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Alabama lawmaker: It’s time to bring back the firing squad for death row inmates

Alabama Senator Trip Pittman is advocating for the state to bring back firing squads as a method of execution.
Alabama Senator Trip Pittman is advocating for the state to bring back firing squads as a method of execution.

MONTROSE, Ala. — With Alabama’s protocol for executing death row inmates mired in controversy and legal challenges, one state senator is proposing bringing back the firing squad and adding the ability for condemned criminals to choose to be gassed to death with nitrogen. Firing squads have not been used as a method of execution in Alabama since at least the 1920s.

State Senator Trip Pittman (R-Montrose) has introduced Senate Bill 12, which “would allow a capital defendant to elect to be executed by firing squad.” He says he plans to add the gassing option to the bill as well before it comes before the legislature early next year.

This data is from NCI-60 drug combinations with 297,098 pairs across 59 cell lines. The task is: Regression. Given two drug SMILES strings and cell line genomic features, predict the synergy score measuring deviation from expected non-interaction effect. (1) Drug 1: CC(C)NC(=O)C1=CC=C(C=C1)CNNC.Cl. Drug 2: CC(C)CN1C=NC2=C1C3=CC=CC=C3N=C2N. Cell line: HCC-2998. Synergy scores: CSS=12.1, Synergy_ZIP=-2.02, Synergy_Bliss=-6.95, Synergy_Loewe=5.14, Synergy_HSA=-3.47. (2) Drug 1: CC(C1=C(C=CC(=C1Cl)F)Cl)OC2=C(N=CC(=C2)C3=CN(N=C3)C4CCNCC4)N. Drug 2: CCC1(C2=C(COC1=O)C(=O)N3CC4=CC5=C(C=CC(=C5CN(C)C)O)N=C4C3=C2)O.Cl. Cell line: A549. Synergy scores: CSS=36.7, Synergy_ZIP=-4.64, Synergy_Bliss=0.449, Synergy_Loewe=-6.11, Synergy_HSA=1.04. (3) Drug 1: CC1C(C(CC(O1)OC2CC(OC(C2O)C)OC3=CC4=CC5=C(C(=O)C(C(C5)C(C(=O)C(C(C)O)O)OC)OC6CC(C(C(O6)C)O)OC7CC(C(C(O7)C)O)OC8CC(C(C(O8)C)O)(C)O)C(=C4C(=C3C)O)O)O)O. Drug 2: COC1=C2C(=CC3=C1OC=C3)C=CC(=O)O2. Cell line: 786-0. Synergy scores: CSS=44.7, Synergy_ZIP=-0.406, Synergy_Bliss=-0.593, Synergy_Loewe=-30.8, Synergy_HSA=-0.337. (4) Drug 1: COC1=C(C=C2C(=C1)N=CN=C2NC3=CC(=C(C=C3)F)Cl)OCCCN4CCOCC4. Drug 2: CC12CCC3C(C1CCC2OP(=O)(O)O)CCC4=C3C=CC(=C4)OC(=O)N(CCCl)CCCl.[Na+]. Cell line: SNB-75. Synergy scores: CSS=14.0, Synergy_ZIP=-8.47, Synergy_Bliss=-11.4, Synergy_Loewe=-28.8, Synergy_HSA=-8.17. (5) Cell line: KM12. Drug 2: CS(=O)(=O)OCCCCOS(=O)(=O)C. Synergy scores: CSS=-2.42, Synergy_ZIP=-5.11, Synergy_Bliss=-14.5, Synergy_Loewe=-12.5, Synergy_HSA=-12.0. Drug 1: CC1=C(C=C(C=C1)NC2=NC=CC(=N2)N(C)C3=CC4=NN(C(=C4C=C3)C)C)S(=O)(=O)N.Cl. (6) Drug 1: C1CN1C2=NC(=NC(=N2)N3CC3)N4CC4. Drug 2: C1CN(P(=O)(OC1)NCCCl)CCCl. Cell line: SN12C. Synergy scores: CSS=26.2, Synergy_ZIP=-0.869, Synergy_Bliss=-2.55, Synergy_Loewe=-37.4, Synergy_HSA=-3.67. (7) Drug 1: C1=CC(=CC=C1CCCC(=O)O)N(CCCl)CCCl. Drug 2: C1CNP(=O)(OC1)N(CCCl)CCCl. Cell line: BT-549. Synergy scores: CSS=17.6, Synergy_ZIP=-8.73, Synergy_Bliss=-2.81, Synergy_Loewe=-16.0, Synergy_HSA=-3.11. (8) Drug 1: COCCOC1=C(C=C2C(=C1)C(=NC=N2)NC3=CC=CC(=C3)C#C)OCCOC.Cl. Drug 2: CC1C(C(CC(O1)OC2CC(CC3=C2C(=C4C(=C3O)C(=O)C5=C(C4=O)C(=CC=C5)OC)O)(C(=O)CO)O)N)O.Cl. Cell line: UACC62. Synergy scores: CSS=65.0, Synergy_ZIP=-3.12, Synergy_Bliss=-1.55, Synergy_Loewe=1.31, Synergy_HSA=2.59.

For three-quarters of a century (1927-2002), executions in Alabama were carried out using an electric chair dubbed “Yellow Mama,” a nickname it was given after being covered in the same paint used to stripe Alabama’s highways. “Mama” has been in storage since 2002 when legislation was passed giving prisoners the ability to opt for lethal injection. Some lawmakers have pushed to take Yellow Mama out of storage, particularly after various legal challenges to the state’s lethal injection protocol caused a backlog of death row inmates, costing the state additional housing expenses.

Thomas Arthur, a 74-year-old death row inmate who was convicted for a murder-for-hire in the 1980s, recently received a stay of execution after he spoke out against the lethal injection process, arguing that the three-drug cocktail does not sufficiently dull the pain prior to death. Mr. Arthur has argued that death by firing squad would be more humane.

“I knew we needed to provide some other options, and since he suggested the firing squad, that was on my mind,” Sen. Pittman recently told the Anniston Star. “The main thing is that we come up with some alternatives to get out of the bind we’re in.”

The legislature will reconvene for the 2017 Regular Legislative Session in February.

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